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No other platform is able to match the billion hours a day worth of video content that are watched on YouTube. For that reason, there’s no better place to upload your videos and connect with your audience. So, if you’re looking for the best tips on how to make a YouTube video, you’ve come to the right place 😉.
In this piece, I’ve compiled 20 of our team’s best practices when it comes to making content for this popular video platform. Let me show you that creating a YouTube video doesn’t have to be extremely complicated!
Just like you wouldn’t visit a new country without a map (or your phone’s GPS, for that matter), you shouldn’t start making a YouTube video without a solid strategy. So, here are my best tips on how to plan the perfect strategy, even if you’re a beginner:
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Audience research is the best place to start as you learn how to make a YouTube video. Knowing exactly who you’ll be addressing in your videos and narrowing down your audience will allow you to tailor your content to them and increase its effectiveness.
To help make your focus as specific as possible, you need to find out your audience’s wants and needs. These are some of the most basic questions you need to ask yourself and your audience and get you started:
Once you have the answers to these questions, you can discover the main topics they’d be interested in and plan videos that will be relevant to them.
Something as simple as adding well-researched terms to your video’s title and meta description can make a huge impact on its performance.
There are many online keyword tools, both free and paid, that allow you to perform sophisticated keyword research, but you can also start by making some simple assumptions about your audience’s behavior and what they might search for.
For example, a company that sells saws probably knows that their audience might look for “how to drill through metal” or “how to change a drill bit.”
I know that finding highly-relevant topics for your specific audience is no walk in the park. But you might already have a few keywords at the ready before you even start producing your videos. So, one of my best YouTube tips for beginners is to take advantage of keyword research to get inspired.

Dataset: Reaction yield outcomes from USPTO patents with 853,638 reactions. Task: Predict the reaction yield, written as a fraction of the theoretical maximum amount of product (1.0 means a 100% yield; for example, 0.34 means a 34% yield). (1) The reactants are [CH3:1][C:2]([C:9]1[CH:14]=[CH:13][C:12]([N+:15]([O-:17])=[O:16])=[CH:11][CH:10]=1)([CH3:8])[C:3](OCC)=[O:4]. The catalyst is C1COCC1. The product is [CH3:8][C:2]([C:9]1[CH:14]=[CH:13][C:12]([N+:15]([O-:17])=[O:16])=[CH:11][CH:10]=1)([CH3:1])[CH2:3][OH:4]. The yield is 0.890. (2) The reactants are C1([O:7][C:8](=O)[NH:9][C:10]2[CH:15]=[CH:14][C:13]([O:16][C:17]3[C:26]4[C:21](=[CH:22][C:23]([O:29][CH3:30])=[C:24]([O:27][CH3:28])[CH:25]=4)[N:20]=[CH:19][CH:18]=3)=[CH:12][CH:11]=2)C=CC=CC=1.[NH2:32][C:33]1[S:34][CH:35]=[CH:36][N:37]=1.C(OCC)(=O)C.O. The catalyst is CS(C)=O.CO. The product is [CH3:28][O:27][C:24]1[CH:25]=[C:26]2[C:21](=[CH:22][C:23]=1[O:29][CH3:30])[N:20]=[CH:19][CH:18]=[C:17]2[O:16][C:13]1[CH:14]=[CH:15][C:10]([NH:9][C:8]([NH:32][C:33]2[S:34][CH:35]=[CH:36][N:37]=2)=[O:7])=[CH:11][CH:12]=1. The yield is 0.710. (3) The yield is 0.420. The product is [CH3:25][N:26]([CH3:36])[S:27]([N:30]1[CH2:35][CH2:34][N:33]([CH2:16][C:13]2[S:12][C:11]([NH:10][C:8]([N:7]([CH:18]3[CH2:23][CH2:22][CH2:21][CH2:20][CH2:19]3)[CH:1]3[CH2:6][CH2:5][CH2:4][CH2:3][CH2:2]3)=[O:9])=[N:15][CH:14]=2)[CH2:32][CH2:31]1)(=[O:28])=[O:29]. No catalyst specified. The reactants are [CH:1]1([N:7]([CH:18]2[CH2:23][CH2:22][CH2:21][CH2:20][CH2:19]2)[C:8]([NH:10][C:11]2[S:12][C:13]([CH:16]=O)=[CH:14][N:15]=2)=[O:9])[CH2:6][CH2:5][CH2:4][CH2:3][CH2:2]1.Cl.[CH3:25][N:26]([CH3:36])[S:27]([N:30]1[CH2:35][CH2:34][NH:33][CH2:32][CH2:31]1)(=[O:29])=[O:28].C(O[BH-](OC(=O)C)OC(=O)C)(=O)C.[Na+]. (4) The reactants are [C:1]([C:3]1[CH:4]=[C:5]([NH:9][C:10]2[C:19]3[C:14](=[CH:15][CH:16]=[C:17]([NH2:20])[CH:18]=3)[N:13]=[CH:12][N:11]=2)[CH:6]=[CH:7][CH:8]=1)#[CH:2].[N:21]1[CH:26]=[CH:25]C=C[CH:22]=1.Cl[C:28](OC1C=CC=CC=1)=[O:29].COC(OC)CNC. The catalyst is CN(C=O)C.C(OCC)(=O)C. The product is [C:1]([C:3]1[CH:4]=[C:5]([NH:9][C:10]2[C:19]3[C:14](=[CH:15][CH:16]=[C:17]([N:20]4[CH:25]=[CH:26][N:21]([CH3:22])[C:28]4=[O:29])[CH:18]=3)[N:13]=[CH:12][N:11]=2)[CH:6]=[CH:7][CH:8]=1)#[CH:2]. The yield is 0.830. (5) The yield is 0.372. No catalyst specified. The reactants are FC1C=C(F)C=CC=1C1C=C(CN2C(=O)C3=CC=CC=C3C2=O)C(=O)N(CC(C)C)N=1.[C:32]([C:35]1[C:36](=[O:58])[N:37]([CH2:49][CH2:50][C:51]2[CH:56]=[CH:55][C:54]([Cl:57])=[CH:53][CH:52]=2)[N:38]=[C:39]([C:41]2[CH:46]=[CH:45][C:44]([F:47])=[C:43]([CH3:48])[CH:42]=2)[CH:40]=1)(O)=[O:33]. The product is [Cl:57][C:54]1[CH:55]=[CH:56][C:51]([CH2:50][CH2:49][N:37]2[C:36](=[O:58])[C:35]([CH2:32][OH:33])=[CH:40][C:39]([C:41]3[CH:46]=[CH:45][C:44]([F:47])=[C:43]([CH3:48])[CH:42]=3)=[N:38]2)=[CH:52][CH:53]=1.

Search for these terms on YouTube and analyze the results; you’ll know you’re on the right track if you see content from your competitors. You could even take a look at the comments in said videos and see if the users had any remaining questions or if they requested for other topics to be covered.
The idea is not to do the same thing your competitors are doing, but rather to take their content as a starting point to make better, more valuable pieces.
Speaking of getting inspiration from your competitors, do you know exactly how to do it? If not, you should start by making a list of said competitors and checking their Youtube channels closely. Which videos have the most views and comments? Those pieces are the ones their audiences, which are very likely to be the same as yours, find the most engaging.
Pay attention to any content gaps as well. Maybe your competitor doesn’t have any testimonials, which can be incredibly useful in converting undecided prospects. You can fill those gaps with your own content and make your YouTube channel more valuable than your competitors’.
The script and the storyboard are the meat and bones of your video. I’ve come across many people who believe they’re something beginners can skip when creating YouTube videos, but that couldn’t be further from the truth.
An effective script is typically short and sweet, with simple sentences that are easy to understand. You’ll typically want to include any dialogue the actors and characters should follow or the voiceover that narrates the story in your video.
Once that’s ready, you should create a storyboard. If you haven’t heard this term before, a storyboard is basically a visual overview of your video detailing how the different shots come together to convey your message. It can also include any visual directions your crew might need during production.
One of the most crucial steps in learning how to make a YouTube video is differentiating between the different video types out there and what they can help you achieve. So, here are some tips to help you discover which types of videos you should focus on.
Videos should pursue one clear goal in order for them to be effective. So, before you get started, you should define what you want each video to accomplish. This is easier than it sounds; just think about what would make your videos a success. Are you trying to engage a particular audience? Or maybe you need to educate your prospects about a specific topic?
There are different types of videos for different purposes, so deciding early on what you’re trying to achieve will help you narrow down your options.
Making a YouTube video can get really expensive if you don’t know what you’re doing. So, it’s always a good idea to determine what your budget is and how you’re going to use your resources.